Donnie King, president of  North American Operations and Food Service for Tyson Foods, Inc., one of the world’s largest processors and marketers of chicken, beef, pork, and processed foods, has been named the 53rd Distinguished Alumnus of the University of Arkansas at Monticello.

King will be honored during UAM’s commencement exercises May 8.

A native of Rison, King attended UAM from 1980 to 1984, pursuing a degree in business management, but never had time for the traditional college experience. He took classes Monday, Wednesday and Friday and worked at Tyson’s Pine Bluff plant on Tuesday, Thursday and Saturday. “If I wasn’t in class, I was working,” he said.

King became the youngest plant manager in Tyson history when, at 24, he took over the Berry Street plant in Springdale in 1986. In 1990, Tyson announced the construction of a new plant in Pine Bluff to produce boneless, skinless chicken for KFC. King asked for the opportunity to manage the plant from the ground up and spent the next three years running the Pine Bluff operation.

From there, King began a climb up the Tyson corporate ladder. In 1993 he became logistics manager at Tyson’s Springdale headquarters, then spent 13 months in Monett, Mo., managing Tyson’s complex of 1,000 plant workers and 500 growers. In 1996, Tyson bought McCarty Farms and King went to Jackson, Miss., to oversee five plants and a large grow-out operation.

In 1999 he returned to Springdale as vice president of several complexes and a few months later took over responsibility for all food service operations. Now he sits at the right hand of Tyson CEO Donnie Smith, supervising production of chicken, beef, pork and processed food while managing the company’s supply chain and food service division. Tyson Foods had annual sales of $42 billion last year; King was responsible for $36 billion of that total.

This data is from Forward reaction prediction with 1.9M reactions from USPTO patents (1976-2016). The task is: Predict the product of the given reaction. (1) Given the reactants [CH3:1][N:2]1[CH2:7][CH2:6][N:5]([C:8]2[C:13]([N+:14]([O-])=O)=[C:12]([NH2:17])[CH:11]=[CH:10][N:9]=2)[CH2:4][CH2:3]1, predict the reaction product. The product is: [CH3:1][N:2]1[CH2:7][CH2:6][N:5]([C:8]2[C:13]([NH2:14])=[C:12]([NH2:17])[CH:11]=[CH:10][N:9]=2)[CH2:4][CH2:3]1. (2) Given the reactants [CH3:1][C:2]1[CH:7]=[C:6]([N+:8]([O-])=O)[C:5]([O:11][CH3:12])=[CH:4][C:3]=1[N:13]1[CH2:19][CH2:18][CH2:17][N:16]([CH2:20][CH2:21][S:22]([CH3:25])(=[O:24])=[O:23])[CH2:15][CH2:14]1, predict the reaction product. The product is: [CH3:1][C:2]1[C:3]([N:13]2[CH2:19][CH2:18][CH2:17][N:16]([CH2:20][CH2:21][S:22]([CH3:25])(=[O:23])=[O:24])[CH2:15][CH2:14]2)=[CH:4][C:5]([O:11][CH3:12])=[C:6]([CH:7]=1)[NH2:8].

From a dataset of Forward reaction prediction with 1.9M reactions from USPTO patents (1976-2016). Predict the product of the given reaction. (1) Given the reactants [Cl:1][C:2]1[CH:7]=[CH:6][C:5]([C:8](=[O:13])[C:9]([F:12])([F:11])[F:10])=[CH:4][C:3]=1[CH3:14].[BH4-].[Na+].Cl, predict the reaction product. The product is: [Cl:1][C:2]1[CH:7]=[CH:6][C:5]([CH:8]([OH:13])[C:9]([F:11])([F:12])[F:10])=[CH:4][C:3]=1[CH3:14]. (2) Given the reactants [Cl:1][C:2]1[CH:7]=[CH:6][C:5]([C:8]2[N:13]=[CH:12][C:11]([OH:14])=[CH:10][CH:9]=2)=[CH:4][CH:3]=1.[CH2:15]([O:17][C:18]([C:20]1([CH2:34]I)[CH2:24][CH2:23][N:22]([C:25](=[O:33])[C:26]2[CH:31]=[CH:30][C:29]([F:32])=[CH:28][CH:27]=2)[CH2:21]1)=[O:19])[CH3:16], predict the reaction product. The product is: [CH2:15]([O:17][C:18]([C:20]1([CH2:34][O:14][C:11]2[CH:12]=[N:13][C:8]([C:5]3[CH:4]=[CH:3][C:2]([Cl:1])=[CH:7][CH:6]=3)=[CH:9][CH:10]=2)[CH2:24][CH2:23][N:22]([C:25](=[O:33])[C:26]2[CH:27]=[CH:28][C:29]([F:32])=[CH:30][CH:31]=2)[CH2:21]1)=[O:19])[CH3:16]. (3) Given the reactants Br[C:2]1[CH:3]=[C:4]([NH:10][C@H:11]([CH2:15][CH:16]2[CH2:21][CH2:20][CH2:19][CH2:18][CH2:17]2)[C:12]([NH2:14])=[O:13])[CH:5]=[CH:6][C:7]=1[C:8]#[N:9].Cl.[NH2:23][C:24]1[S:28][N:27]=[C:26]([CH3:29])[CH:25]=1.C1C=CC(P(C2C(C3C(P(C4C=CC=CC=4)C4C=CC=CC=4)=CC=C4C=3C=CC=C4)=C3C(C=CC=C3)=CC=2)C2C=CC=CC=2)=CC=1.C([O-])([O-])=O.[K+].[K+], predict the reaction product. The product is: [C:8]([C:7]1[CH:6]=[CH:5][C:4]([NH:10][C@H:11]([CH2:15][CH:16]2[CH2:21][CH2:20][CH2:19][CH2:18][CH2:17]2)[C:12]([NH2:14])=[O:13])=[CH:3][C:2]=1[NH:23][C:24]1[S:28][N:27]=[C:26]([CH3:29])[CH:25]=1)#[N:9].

King doesn’t seem fazed by those numbers.  In fact, the bigger the challenge, the more he seems to thrive. “I like dealing with people,” he explained. “I like the challenge. It’s like a large puzzle. I like planning and doing things that others can’t do or haven’t done. And I like getting better every day. I literally get to participate in feeding the world.”

King and his wife, Charlotte, have two children – daughter Kristen, 26, who works at Vanderbilt University while completing her degree as a nurse practitioner from the University of Tennessee; and son Mark, 24, who lives in Fayetteville and works in food service sales for Tyson.